Gen. William Shelton, commander of the US Air Force Space Command in 2013. (NICHOLAS KAMM/AFP via Getty Images)
Russian statements expressing skepticism that the U.S. can produce satellite images showing a surface-to-air missile shooting down the Malaysia Airlines jet on July 17 shows “desperation” on Russia's part, the top Air Force space official said today.
Gen. William Shelton, commander of Air Force Space Command, would not confirm that the Air Force’s Space Based Infrared Systems constellation of satellites was involved in detecting the surface-to-air missile launch that brought down Malaysia Airlines Flight 17. He said, however, that the system is made up of “very good satellites. They are very sensitive, and they are very accurate.”
SBIRS is a constellation of four geosynchronous-orbit satellites, two highly elliptical Earth-orbit payloads and ground control stations that provide global infrared surveillance. Shelton would only confirm that Air Force Space Command can track strategic missiles. He said the Air Force has the capability to see smaller missiles and test activity from space, “but beyond that we can’t talk about.”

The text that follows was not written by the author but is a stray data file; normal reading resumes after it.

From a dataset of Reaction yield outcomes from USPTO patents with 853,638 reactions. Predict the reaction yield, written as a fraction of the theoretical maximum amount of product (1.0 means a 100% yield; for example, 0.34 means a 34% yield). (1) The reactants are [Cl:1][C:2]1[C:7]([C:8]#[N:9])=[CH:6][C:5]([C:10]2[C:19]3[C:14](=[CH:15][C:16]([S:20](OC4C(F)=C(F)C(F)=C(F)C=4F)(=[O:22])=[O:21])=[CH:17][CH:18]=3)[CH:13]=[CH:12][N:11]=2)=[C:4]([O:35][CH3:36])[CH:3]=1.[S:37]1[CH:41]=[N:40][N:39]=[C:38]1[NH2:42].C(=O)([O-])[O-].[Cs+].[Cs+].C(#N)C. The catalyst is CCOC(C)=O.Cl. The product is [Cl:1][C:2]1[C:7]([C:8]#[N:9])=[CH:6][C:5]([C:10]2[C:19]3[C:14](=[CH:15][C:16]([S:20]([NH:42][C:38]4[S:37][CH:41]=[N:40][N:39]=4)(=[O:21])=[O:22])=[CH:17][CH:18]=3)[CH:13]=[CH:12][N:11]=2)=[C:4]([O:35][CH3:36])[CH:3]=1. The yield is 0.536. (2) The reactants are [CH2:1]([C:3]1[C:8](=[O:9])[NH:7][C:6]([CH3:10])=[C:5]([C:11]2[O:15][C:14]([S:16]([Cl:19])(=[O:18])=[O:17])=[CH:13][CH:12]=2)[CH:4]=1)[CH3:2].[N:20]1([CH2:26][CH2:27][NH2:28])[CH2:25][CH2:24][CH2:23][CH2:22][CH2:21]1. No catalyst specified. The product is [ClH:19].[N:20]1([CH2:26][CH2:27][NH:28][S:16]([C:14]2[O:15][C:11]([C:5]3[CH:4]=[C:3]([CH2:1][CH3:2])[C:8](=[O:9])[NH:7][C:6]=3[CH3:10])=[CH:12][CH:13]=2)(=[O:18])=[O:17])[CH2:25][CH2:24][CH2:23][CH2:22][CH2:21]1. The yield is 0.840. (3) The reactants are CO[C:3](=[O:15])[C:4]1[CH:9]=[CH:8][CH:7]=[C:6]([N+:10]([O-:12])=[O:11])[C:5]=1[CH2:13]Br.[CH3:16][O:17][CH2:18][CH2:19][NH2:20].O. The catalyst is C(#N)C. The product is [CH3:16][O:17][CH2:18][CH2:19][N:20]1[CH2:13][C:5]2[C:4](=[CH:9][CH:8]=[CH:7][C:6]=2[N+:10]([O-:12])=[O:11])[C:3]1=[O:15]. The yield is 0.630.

The U.S. Embassy in Kiev released a statement Saturday stating that the U.S. had detected a surface-to-air missile launch from a separatist-controlled area in southeastern Ukraine, believed to be a Russian-made SA-11. Shelton said there were several sources, in addition to the publicly released images of contrails that made the rounds on social media, that support the contention that a separatist missile brought down the airliner.
Russian military leaders on Monday pointed to the alleged presence of a Ukrainian Su-25 fighter jet in the proximity of the civilian aircraft, and alleged Ukrainian anti-aircraft missile systems in the area, as possible causes. U.S. officials have dismissed the claims as propaganda.
Russian officials called on the U.S. to release any satellite images from the incident.
“We also have some questions for our U.S. partners,” Russian Lt. Gen. Andrei Kartopolov said, according to Reuters. “According to the U.S. declarations, they have satellite images that confirm the missile was launched by the rebels. But nobody has seen these images. If the American side has pictures from this satellite, then they should show the international community.”
Shelton said Kartopolov‘s dubiousness over the U.S. capability sounded “like an act of desperation to me.”
“What I found somewhat humorous in that quote is the thought that we wouldn’t have global coverage,” Shelton said. “We do have global coverage, 24/7.”